Impersonation scams

When someone pretends to be the police, a bank, a friend or business, to convince you to send them money. 

How it could happen to you

  • You receive an email, text message or call that looks or sounds like it’s from someone you know or deal with – scammers impersonate other people and companies by making calls or text messages that look like they’re coming from a genuine number
  • They might say that they need money urgently, you’ve got an outstanding bill to pay or that your internet isn’t working. If you’ve been contacted unexpectedly, always treat it as suspicious
  • Scammers will try to rush or panic you. They might say there’s been fraud on your account and you need to move the money to protect yourself – this is a sure sign of a scam
  • Scammers can change their caller ID or email address, or label their text message with a company name. This disguises their real identity and makes it look like it's from someone you know, and is known as ‘number spoofing’
  • If you receive unexpected messages or calls, especially ones asking for money, end the call. Use a trusted source like the company's website to find their genuine number, and then call them back

How to protect yourself

  • Think twice before opening links in text messages and emails, especially ones that ask you to give personal information or make a payment
  • Never give remote access to your computer or device to someone who has called you unexpectedly
  • Remember – an official company or organisation would never ask you to pay for something by buying items like vouchers, jewellery or gold
  • Nobody trustworthy will ever ask you to transfer your money to a ‘safe account’ or say that ‘your money is at risk’. If this happens, it’s a scam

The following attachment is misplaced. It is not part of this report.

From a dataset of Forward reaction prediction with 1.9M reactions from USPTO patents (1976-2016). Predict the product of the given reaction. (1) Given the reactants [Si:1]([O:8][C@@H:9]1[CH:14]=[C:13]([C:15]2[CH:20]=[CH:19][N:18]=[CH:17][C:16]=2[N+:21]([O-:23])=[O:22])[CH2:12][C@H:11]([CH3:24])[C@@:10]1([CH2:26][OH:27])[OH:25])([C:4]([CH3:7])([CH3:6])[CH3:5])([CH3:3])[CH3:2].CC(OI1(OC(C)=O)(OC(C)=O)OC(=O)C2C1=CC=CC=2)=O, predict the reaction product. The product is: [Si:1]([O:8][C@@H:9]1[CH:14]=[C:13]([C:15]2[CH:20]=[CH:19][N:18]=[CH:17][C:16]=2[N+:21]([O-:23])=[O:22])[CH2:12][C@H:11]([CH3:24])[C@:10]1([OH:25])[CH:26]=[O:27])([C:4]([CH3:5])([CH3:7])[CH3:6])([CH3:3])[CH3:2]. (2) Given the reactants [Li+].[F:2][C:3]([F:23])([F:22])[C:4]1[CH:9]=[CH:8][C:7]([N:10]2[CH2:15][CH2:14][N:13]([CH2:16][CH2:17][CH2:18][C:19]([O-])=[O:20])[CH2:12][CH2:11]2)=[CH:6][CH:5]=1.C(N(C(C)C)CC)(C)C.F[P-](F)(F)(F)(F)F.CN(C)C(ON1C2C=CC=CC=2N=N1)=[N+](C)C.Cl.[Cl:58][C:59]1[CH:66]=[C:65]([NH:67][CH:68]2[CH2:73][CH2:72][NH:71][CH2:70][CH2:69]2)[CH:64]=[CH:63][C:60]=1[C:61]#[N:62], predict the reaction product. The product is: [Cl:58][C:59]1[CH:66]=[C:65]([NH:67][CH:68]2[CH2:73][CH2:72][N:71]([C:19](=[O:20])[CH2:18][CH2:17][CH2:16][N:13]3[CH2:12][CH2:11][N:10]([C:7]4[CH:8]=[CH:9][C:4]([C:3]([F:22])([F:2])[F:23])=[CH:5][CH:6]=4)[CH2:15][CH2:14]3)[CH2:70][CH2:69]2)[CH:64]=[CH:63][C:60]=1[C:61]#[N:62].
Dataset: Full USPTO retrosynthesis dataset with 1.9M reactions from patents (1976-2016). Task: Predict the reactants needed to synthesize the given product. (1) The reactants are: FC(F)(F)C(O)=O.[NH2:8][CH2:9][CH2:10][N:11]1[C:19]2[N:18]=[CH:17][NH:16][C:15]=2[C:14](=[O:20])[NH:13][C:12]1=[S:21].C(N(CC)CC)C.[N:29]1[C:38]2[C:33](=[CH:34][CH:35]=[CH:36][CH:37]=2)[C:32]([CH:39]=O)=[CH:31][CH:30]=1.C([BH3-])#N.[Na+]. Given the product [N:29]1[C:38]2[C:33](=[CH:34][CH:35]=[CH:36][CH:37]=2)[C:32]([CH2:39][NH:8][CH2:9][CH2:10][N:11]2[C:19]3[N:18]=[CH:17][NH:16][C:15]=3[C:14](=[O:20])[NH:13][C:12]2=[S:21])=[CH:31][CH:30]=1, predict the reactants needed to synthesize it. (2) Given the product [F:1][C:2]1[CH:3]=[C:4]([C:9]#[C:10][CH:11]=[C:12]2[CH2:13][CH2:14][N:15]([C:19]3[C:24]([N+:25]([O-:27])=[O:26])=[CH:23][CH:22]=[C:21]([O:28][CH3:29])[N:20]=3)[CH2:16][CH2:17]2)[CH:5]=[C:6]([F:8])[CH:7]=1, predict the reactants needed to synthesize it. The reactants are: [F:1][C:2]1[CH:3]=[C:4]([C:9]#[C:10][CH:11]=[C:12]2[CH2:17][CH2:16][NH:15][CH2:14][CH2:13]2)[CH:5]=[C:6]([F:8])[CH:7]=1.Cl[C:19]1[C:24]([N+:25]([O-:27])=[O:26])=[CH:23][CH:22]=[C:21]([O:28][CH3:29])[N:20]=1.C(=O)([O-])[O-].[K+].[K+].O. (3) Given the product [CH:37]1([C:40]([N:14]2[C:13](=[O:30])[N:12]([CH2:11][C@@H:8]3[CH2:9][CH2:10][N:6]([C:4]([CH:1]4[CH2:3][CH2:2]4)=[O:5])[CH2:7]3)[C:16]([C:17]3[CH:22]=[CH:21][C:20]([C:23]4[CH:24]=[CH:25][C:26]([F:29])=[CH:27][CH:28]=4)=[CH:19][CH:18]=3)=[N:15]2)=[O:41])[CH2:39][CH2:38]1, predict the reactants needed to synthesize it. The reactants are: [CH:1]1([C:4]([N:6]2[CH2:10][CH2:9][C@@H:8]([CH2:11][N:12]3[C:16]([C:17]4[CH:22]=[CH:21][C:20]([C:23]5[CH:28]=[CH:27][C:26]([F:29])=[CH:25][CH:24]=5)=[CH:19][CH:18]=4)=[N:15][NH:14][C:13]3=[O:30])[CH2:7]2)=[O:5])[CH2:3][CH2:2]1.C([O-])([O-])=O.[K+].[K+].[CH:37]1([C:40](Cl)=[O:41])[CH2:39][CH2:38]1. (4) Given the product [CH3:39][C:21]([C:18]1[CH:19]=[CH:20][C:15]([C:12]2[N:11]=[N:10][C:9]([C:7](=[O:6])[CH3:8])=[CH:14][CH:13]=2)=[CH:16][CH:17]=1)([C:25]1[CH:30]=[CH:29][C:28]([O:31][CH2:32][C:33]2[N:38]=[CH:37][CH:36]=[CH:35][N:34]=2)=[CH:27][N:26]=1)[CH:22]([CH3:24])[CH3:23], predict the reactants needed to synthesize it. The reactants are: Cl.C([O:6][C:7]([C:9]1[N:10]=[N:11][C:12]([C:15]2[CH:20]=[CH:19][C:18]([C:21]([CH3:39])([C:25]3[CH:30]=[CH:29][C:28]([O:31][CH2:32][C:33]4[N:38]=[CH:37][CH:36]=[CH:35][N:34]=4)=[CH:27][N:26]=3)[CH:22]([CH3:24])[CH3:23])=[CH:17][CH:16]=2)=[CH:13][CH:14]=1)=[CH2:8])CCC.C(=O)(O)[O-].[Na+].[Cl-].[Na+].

What does it look like? 

We've written some stories that show what impersonation scams might look like. They describe common tactics we know scammers use, based on insights from our fraud and scams team.

Types of scams to watch out for

These are among the most common tricks currently used by scammers but they constantly come up with new ways to contact you, so be vigilant.

Impersonation scams

When someone pretends to be the police, a bank, a friend or business, to convince you to send them money. 

Investment scams

When you’re invited to invest in things that are worthless, or don’t exist.

Purchase scams

When fake or non-existent items are advertised for sale.

Advance fee scams

When fake companies ask for an upfront fee and then don’t provide the service you’ve paid for.

Invoice scams

When account details on an invoice are changed, or emails are intercepted, so the money is wrongly paid into the scammer’s account.

Romance scams

When someone pretends to be interested in a romantic relationship with you. They gain your trust and then ask for money.

Pension scams

A scammer says they can make you money, and convinces you take a lump sum out of your pension – then steals it.

Doorstop scams

A rogue trader knocks on your door and pretends your house needs work – then overcharges you for it and often doesn't finish the job.

Bereavement scams

A scammer contacts you after someone has died, and says you owe money to pay off a debt or access a payout.  

Phishing, smishing, and vishing

You receive an email, text message, or call claiming to be from a well-known company or organisation such as a bank or the police.

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